Having grown up in a town that is one-third the size of the student population of my university, I made it my aim to reject the small-town stereotype attached to my lifestyle as soon as I moved to college in Columbus. Freshman year is filled with instances and activities in which one question always emerges: “Where are you from?” I used to debate bending the truth just a little when it came to that question just so I wouldn’t have to mutter the once-deemed longest town name of “Washington Court House” just so it could be instantly followed up by “Where is that?” It would simplify things immensely if I were from Dayton or even Cincinnati, places people know by name. But I never did. So in a sea of young adults all more interesting than I, uttering places such as Phoenix, Cleveland, Boston, Long Island, and Los Angeles, I prepared myself for the response of “It’s a really small town halfway between Columbus and Cincinnati on I-71.” This response opens the door for either further questions such as “How many people were in your graduating class?” or just the simple visual assumption of cornfields and county fairs. Okay, that assumption isn’t wrong. And as much as I enjoy the lights of the city and my access to endless entertainment at my fingertips, I can’t deny that part of me that looked forward to our county fair for months. I can’t forget that little girl who spent her summers outside in the barn telling her 9 year old problems to the cows. That little girl still lives inside of me.
I recently returned home from a 3 week trip to India. In case you’re wondering that’s 8,600 miles from my hometown. When this once-in-a-lifetime opportunity presented itself to me, I, of course, said yes. However, I had no idea what I was really getting myself into. In fact, my knowledge of Indian geography was at the level of me falsely identifying Dubai as part of the country of India, at the dinner table with my Indian host family, no less. Dubai is actually part of a country known as United Arab Emirates, just in case you may have made the same assumption as me. Anyway, my very limited expectations were shattered and identifying my experiences as “culture shock” would be an understatement. It was when I was in this beautiful, new country that I started thinking about my little home, 8,600 miles away. No, it wasn’t a case of homesickness. It was simply a case of my eyes being opened in a whole new way.
In case you haven’t experienced this feeling, I’ll describe it for you briefly. When you are surrounded by the unknown, and by unknown, I mean the culture couldn’t be more opposite, you acquire a sense of childlike observational abilities. I was able to leave my adult eyes at home, the eyes that see what I expect and grow accustomed to routine and familiarity. I was surprised and even challenged by the most ordinary of tasks and sights. I had to relearn how to take a shower, this time using only a bucket, pitcher, and stream of cold water. As locals hurried past the cows and dogs on the streets, I stopped to take photos, I simply couldn’t believe that cows just wandered around through the crazy traffic. The first time I was in a car in India, I thought it was a near-death experience, only to discover that it was just a day with surprisingly light traffic. Everything was new. Everything was different. And my eyes saw it all. I was hyper-aware of my surroundings. I would often envision in my mind the Earth as a whole and I would mentally zoom in and out, trying to wrap my brain around the distance I had traveled. It’s quite unfortunate that it takes a trip around the world to really see things. This is one of the many reasons that traveling is a priceless endeavor. I acknowledge that is an immense privilege to be able to do it and I consider it one of my biggest blessings.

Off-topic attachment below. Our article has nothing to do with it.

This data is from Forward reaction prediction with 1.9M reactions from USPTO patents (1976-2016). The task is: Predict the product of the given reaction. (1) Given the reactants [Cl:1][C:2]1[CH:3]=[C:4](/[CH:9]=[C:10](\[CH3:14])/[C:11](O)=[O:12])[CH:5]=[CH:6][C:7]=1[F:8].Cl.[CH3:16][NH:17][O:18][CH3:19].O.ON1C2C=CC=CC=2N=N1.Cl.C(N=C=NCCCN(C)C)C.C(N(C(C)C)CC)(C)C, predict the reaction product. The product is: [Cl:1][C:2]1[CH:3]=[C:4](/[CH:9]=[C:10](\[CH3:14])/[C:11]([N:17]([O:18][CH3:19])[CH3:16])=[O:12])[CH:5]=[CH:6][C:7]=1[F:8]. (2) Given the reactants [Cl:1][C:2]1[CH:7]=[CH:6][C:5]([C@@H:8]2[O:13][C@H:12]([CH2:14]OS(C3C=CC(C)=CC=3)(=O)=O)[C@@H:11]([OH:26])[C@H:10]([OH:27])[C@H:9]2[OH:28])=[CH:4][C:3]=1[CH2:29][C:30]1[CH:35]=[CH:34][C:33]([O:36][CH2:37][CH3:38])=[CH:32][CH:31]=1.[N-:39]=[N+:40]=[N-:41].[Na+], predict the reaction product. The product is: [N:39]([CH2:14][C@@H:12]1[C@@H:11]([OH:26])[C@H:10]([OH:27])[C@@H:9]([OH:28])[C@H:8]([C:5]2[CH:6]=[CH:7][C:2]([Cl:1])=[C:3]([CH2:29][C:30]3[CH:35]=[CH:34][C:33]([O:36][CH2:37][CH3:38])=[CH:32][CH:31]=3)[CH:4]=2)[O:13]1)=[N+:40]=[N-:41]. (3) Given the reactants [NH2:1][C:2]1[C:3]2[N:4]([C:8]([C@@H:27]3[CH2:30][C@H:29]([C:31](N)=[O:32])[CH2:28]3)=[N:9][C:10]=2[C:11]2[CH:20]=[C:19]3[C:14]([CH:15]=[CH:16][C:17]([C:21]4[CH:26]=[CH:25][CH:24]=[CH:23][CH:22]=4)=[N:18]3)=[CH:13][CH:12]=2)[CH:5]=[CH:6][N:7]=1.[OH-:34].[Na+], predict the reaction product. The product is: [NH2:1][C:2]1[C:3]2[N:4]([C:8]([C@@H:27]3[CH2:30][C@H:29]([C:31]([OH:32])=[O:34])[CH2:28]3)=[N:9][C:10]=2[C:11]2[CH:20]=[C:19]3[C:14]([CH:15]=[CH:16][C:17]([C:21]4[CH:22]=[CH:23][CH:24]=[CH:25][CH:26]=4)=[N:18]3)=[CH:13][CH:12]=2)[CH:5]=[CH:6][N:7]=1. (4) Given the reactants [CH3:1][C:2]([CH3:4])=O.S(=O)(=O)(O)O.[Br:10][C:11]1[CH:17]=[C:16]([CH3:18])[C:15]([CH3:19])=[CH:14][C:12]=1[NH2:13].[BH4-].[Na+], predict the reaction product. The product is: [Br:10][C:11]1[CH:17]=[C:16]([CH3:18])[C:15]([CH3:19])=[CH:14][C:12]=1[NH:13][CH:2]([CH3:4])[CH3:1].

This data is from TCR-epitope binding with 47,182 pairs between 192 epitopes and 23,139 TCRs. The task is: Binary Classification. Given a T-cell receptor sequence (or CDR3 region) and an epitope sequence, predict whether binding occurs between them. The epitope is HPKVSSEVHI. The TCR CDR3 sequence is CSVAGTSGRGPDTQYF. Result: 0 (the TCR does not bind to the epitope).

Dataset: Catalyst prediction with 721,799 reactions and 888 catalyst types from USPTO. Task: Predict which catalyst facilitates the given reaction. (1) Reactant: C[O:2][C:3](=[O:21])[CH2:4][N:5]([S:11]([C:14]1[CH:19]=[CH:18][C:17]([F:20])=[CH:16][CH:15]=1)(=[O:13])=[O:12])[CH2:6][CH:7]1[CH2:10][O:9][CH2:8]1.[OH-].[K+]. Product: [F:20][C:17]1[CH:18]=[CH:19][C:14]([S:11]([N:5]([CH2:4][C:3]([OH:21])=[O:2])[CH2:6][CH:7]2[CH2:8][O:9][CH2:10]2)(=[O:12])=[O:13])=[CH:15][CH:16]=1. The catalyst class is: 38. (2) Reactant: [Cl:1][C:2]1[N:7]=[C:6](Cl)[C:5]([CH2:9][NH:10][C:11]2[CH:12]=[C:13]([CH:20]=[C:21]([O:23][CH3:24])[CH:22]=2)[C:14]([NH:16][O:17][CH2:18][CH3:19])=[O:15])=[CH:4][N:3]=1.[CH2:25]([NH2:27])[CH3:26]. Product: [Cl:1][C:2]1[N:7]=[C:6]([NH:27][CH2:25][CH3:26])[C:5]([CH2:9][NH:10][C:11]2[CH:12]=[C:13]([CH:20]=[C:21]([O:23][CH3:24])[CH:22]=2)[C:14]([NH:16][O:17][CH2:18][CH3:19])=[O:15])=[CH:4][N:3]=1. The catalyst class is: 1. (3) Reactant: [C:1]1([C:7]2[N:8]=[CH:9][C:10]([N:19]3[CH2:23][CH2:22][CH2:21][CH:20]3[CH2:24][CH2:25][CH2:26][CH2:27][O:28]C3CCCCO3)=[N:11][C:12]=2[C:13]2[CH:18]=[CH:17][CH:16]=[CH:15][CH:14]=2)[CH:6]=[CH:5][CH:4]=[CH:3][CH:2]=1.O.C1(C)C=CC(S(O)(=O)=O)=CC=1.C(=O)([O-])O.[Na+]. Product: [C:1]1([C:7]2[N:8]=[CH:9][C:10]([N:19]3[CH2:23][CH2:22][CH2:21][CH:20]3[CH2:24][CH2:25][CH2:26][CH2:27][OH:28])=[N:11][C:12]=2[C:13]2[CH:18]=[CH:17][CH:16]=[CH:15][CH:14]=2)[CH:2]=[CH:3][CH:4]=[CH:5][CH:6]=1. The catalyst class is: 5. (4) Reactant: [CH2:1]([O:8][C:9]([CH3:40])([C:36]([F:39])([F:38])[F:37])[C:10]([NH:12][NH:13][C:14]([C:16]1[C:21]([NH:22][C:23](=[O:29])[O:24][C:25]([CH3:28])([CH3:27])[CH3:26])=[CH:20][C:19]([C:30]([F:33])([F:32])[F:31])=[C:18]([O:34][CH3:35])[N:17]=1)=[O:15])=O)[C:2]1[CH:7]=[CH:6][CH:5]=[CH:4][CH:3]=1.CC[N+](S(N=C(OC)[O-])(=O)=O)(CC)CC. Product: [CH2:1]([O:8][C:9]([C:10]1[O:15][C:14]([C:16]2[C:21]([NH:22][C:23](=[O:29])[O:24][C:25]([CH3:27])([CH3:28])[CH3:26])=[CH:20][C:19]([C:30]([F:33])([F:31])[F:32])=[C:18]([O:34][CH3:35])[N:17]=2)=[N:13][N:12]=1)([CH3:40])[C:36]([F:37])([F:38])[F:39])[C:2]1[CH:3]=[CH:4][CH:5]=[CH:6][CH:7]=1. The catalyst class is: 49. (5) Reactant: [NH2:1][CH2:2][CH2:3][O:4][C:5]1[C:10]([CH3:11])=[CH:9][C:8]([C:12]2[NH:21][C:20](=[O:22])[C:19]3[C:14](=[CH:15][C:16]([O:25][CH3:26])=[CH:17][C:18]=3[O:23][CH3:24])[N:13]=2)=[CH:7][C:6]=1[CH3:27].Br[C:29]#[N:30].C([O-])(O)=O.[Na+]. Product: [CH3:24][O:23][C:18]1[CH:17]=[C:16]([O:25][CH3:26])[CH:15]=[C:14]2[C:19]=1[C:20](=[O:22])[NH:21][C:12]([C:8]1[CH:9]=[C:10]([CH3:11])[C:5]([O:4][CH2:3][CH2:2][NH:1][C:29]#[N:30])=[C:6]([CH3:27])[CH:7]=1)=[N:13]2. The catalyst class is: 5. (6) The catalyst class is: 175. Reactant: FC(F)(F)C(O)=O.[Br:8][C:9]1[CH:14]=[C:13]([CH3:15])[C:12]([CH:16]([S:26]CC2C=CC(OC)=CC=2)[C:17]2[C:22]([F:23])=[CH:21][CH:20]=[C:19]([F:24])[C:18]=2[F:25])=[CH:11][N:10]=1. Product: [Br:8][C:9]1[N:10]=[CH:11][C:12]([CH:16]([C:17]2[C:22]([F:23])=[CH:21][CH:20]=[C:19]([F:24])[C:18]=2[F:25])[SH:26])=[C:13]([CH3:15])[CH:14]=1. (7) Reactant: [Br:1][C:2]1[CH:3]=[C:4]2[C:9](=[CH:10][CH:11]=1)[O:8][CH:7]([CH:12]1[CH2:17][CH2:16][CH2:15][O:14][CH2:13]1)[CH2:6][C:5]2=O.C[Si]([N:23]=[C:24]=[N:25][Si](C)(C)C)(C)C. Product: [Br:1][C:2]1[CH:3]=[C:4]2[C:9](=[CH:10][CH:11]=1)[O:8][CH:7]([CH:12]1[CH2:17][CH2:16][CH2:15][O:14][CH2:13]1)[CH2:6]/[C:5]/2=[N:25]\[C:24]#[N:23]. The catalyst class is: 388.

My trip was quite unlike a typical tourist experience. I was traveling alongside my best friend, who calls Bangalore, India home. I was able to meet many of her family members in several different parts of the country, all of whom provided us with a traditional Indian meal. Each dish was a flashback to my best friend’s childhood. What was new to me, was a familiar home comfort for her. The customs, culture, and food were all part of her version of home, something which I never considered the past three years I have known her; I have only experienced her life in Ohio. This trip reaffirmed my recognition of her courage. I can’t imagine the courage it took to move to another country by yourself in which you know no one.
I began defining the aspects of my home. I came to the realization that home may be a geographical location, but it is mostly defined by a feeling. Home is a place to be comfortable. Home is the beginning of your story. No matter what page of your story you are on now, you must recognize that the first page started wherever it is you call home. And without the people at home, your family, you wouldn’t be where you are today or in the future. So as much as you disagree politically with your family or as much as you’ve grown since leaving home, I think that there is value in acknowledging its significance. It is a very important part of what makes you, you.
I thrive on new experiences and one of my greatest joys in life is discovering new places. I fear stagnancy. I love flying in airplanes. That feeling in your stomach when the plane hits the ground after being in the air for thousands of miles crossing over oceans and continents, gives me an adrenaline rush. I love adventures. But I also love home, and there is nothing wrong with that.
Stay curious, fellow blog readers 🙂
Travel is fatal to prejudice, bigotry, and narrow-mindedness, and many of our people need it sorely on these accounts. Broad, wholesome, charitable views of men and things cannot be acquired by vegetating in one little corner of the Earth all one’s lifetime. -Mark Twain